Vanguard's chief economist: 'Decent probability' that bitcoin goes to zero

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Vanguard is optimistic about blockchain, but not bitcoin

Add Vanguard to the growing list ( of major Wall Street institutions that are skeptical of bitcoin.

Joe Davis, Vanguard's global chief economist and the head of its investment strategy group, weighed in on the world'slargest digital currency, expressing enthusiasm about bitcoin's underlying technology but extreme bearishness about thecryptocurrency itself.

"I see a decent probability that its price goes to zero," he wrote in a blog post ( While bitcoin has largely trended higher over the past 12 months, recent trading in the notoriously volatilesecurity has been decidedly lower. Bitcoin last traded at $8,208.83, down 0.3% on the day. The digital currency wastrading under $1,000 a year ago, but it has sharply declined from a peak near $20,000 hit in December. The gains haveled to a surge in interest in bitcoin and other digital currencies; Davis wrote that he's been asked about bitcoin morethan any other topic over the past few months.

Check bitcoin and cryptocurrency prices, performance and market capitalization, in one dashboard (

Davis gave a mixed verdict on whether bitcoin or other cryptocurrencies should even qualify as currencies, noting thatwhile they can act as a unit of account, they functioned poorly as stores of value.

Bitcoin's "price volatility undermines its adoption, as fewer vendors will accept a currency whose value can fluctuateso dramatically," he wrote, adding that he would only give "a qualified yes" on whether bitcoin could act as a medium ofexchange. He noted that while some vendors accepted cryptocurrencies as payment, only a few did, "and recent volatilitywill only discourage increased adoption."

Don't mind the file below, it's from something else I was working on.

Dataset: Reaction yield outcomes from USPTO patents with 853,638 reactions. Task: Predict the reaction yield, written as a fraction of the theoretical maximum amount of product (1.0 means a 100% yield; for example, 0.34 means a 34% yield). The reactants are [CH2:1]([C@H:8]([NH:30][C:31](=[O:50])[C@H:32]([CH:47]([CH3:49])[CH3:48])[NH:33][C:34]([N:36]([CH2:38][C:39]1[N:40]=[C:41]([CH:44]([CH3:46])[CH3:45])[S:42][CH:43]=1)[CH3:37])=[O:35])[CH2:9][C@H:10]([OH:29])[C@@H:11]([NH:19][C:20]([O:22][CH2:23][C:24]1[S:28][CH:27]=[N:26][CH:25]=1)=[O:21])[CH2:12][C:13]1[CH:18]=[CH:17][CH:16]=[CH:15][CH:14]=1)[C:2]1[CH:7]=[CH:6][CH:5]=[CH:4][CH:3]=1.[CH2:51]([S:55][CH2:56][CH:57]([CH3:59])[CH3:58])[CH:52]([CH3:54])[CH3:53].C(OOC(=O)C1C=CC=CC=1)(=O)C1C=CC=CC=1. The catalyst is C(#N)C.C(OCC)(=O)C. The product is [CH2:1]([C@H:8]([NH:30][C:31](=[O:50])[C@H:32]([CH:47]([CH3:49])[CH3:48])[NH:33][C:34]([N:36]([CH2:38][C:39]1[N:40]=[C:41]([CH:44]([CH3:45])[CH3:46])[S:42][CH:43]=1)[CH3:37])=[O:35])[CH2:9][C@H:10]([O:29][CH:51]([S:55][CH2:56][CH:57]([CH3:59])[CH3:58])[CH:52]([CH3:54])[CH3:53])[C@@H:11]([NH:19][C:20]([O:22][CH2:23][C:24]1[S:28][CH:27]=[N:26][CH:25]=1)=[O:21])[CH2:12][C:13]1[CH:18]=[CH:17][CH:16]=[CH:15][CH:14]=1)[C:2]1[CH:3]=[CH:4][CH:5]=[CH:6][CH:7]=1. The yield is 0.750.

The comments echoed a recent report ( by Morgan Stanley, which argued that bitcoin was a long way from replacing Visa (V) or Mastercard (MA)as a payment system. The investment bank noted that credit cards were far more widely accepted than cryptos, and thatthe networks they use could process thousands of transactions a second. Currently, bitcoin takes several minutes toclear and settle a single transaction, and the fees are higher.

"Even if cryptocurrencies qualify for niche purposes [as currencies], their prospects seem dubious," Davis wrote. "Thegreatest threat is central banks, which have begun to research blockchain-based currencies and impose regulations onexchanges."

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Vanguard's economist also dismissed the value of cryptocurrencies as an investment, calling this use case "weak."

"Unlike stocks and bonds, currencies generate no cash flows such as interest payments or dividends that can explaintheir prices," he wrote, adding that while national currencies derive their prices based on the economic activity oftheir underlying country or region, crypto prices "are generally not based on economic fundamentals."

"To date, their prices have depended more on speculation about their eventual adoption and use. The speculationcreates volatility that, ironically, undermines their value as a currency. With no cash flows and extreme volatility,the investment case for bitcoin is hardly compelling."

Counterpoint:Winklevoss: If you can't see bitcoin at $320,000, you just lack imagination (

Read more:Bitcoin is acting unusually like the stock market (

Like other analysts, Davis distinguished between bitcoin and blockchain, the decentralized ledger technology thatcryptocurrencies run on. Many bitcoin skeptics see great potential in blockchain, even while they remain bearish oncryptos themselves.

In October, UBS wrote that blockchain ( "is likely to have a significant impact in industries ranging from finance to manufacturing,health care, and utilities," and said it was "akin to investing in the internet in the mid-nineties." The investmentbank speculated that blockchain could add as much as $300 to $400 billion of annual economic value globally by 2027.Separately, HSBC called blockchain--along with the parallel trend of "cashlessness"--one of its biggest themes for 2018(

Read: Why a dot-com-style collapse in bitcoin won't kill blockchain (

Blockchain has already started to be adopted by a variety of industries and companies, including Vanguard, which saidit would use the technology to share data between index providers and market participants, believing this could resultin its index funds more efficiently and accurately tracking their benchmarks.

"Although cryptocurrencies are built using a blockchain, they are not necessarily tied to the value of blockchainapplications that may improve the cost, speed, and security of executing transactions or contracts," Davis wrote. "Bitcoin is an investment in blockchain in the same way that was an investment in the internet."

Don't miss:This is what Vanguard's chief economist says is the most important economic trend of our lives (

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